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Enterovirus D68: Top 5 Must-Know Facts

Understand the symptoms and ways to prevent this infection.

Updated on June 10, 2022

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Enterovirus D68 (EV-D68) is one of more than 100 similar viruses called non-polio enteroviruses. Although many of these viruses are very common, only small numbers of EV-D68 infections have been seen in the United States since 1987. In 2014, a nationwide outbreak of EV-D68 affecting 1,395 people led to many cases of severe respiratory illnesses in children, especially among children with asthma. Outbreaks occurred again in 2016 and 2018. The 2018 outbreak caused 96 percent of people diagnosed to be admitted to a hospital with 58 percent going to an intensive-care unit. The reason for these spikes in EV-D68 is unknown.

Recent research also indicates that EV-D68 is the probable cause of a spike in cases recorded in 2018 of acute flaccid myelitis (AFM), a polio-like condition that causes sudden weakness in the arms and legs.

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What are the symptoms, and how is it diagnosed?

Enterovirus D68 can cause mild to severe respiratory illness. Mild symptoms often include fever, runny nose, cough, sneezing, and muscle aches. Severe symptoms may include wheezing and trouble breathing. It's diagnosed by testing the fluids from a person's nose and throat.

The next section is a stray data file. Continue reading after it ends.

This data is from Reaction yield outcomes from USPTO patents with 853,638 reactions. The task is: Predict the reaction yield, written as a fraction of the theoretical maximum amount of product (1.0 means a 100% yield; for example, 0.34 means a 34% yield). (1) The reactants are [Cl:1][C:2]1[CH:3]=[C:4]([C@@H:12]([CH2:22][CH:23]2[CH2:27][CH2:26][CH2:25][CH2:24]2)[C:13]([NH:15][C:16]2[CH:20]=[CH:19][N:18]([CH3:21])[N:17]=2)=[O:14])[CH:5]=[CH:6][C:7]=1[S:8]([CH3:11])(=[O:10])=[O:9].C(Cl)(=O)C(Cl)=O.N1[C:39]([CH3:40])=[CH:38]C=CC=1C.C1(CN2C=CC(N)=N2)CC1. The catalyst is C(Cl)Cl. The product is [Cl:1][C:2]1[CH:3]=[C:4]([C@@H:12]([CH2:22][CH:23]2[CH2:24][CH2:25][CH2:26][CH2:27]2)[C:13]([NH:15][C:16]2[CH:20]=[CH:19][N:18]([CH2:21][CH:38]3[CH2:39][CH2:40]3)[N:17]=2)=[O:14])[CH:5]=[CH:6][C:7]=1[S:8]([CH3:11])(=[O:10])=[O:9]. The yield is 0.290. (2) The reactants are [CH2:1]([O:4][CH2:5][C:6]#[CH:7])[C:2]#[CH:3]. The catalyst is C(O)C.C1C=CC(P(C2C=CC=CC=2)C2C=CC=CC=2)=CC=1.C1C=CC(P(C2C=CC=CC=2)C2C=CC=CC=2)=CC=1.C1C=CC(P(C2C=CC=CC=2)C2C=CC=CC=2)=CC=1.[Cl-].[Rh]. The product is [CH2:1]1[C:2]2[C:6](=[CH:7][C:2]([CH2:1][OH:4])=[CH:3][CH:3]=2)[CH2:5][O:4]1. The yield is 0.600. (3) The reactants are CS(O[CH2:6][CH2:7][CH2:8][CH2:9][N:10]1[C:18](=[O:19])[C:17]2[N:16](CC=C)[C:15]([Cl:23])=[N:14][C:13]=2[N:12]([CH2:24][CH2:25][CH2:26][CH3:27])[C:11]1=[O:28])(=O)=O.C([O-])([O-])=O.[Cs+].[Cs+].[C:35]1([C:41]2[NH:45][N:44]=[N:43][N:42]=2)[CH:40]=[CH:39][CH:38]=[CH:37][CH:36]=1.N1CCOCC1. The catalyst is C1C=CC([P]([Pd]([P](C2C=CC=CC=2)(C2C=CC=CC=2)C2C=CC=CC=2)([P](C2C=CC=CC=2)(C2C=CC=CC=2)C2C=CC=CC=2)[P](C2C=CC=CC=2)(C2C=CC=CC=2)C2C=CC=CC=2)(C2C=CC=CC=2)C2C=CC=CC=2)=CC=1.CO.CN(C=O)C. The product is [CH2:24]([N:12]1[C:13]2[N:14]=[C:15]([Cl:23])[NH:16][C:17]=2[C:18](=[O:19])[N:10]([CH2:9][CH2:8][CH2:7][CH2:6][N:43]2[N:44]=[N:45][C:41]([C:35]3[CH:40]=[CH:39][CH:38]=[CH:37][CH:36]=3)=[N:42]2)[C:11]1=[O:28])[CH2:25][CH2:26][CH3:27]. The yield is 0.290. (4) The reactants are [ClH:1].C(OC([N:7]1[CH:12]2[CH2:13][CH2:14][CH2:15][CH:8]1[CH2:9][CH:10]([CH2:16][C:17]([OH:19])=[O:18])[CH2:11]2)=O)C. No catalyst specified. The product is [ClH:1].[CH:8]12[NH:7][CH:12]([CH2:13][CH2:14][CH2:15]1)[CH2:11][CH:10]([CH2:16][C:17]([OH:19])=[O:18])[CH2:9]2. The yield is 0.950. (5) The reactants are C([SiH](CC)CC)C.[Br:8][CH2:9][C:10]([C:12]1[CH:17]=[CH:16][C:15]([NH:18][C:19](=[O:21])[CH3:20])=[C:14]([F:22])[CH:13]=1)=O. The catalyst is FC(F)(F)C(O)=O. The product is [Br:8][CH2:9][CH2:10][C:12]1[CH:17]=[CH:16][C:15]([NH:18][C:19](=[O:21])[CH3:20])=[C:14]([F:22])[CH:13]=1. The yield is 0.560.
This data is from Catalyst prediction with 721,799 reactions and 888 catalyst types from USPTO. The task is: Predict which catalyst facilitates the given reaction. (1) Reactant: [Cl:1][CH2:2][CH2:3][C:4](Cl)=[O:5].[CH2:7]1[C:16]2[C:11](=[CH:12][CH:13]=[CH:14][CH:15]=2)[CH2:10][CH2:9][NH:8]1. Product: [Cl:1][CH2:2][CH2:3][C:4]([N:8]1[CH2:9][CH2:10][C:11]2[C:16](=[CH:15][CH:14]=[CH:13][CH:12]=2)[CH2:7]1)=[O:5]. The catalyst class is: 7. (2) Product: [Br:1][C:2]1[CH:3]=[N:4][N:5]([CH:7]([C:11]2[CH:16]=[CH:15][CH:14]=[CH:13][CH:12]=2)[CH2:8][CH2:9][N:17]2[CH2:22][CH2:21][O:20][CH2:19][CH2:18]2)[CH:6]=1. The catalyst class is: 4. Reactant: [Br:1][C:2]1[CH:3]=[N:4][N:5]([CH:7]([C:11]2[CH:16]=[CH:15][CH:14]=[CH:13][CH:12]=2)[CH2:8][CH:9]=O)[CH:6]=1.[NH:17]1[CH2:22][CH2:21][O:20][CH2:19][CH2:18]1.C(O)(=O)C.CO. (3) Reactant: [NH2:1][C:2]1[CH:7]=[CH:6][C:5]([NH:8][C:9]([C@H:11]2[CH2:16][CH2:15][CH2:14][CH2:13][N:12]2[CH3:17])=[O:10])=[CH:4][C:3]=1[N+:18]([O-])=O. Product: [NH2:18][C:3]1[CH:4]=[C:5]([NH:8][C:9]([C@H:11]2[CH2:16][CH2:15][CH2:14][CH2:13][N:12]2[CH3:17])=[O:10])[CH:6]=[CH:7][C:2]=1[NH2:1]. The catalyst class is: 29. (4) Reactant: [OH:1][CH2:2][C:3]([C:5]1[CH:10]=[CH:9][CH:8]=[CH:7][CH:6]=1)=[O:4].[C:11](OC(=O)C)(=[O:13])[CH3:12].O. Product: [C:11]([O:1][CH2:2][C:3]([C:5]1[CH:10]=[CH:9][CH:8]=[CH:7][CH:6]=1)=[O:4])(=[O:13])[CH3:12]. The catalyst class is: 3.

Some healthcare providers (HCPs) and hospitals can test for enterovirus, but most can't do the testing needed to detect specific types of enterovirus, such as EV-D68. The Centers for Disease Control and Prevention (CDC) and some state health departments can do this special testing.

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How is it spread?

Enterovirus D68 is found in an infected person's saliva, nasal mucus, or sputum (the liquid that comes up when you cough). EV-D68 can spread when someone with the virus touches, coughs, or sneezes on a surface that is then touched by others.

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Can it be treated or prevented?

There's no vaccine and no antiviral treatment for EV-D68. Most people with mild illnesses from enteroviruses get better within two weeks. You can help protect yourself and your loved ones by:

  • Frequently washing your hands with soap and water for 20 seconds
  • Disinfecting areas in your home that are touched a lot, like toys and doorknobs
  • Covering your coughs and sneezes with a tissue or shirt sleeve
  • Avoiding close contact with people who are ill
  • Staying home when you're sick

If you or your child has a respiratory illness and is having trouble breathing, call your HCP. Some people with severe symptoms from EV-D68 may need to be hospitalized and need breathing support.

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Should I be concerned?

The vast majority of people who catch enteroviruses have only mild symptoms or no symptoms at all. Children are more likely to get sick, especially kids with asthma. If you or someone in your family has asthma, the CDC recommends that you review your asthma action plan with your HCP, continue to take your long-term control medication, and always carry your rescue medication. If asthma symptoms get worse and don't improve with medication, call your HCP right away.

Slideshow sources open slideshow sources

Centers for Disease Control and Prevention. Enterovirus D68. Last reviewed: August 11, 2021.
Fall A, Kenmoe S, Ebogo-Belobo et al. (2022) Global prevalence and case fatality rate of Enterovirus D68 infections, a systematic review and meta-analysis. PLoS Negl Trop Dis 16(2): e0010073.

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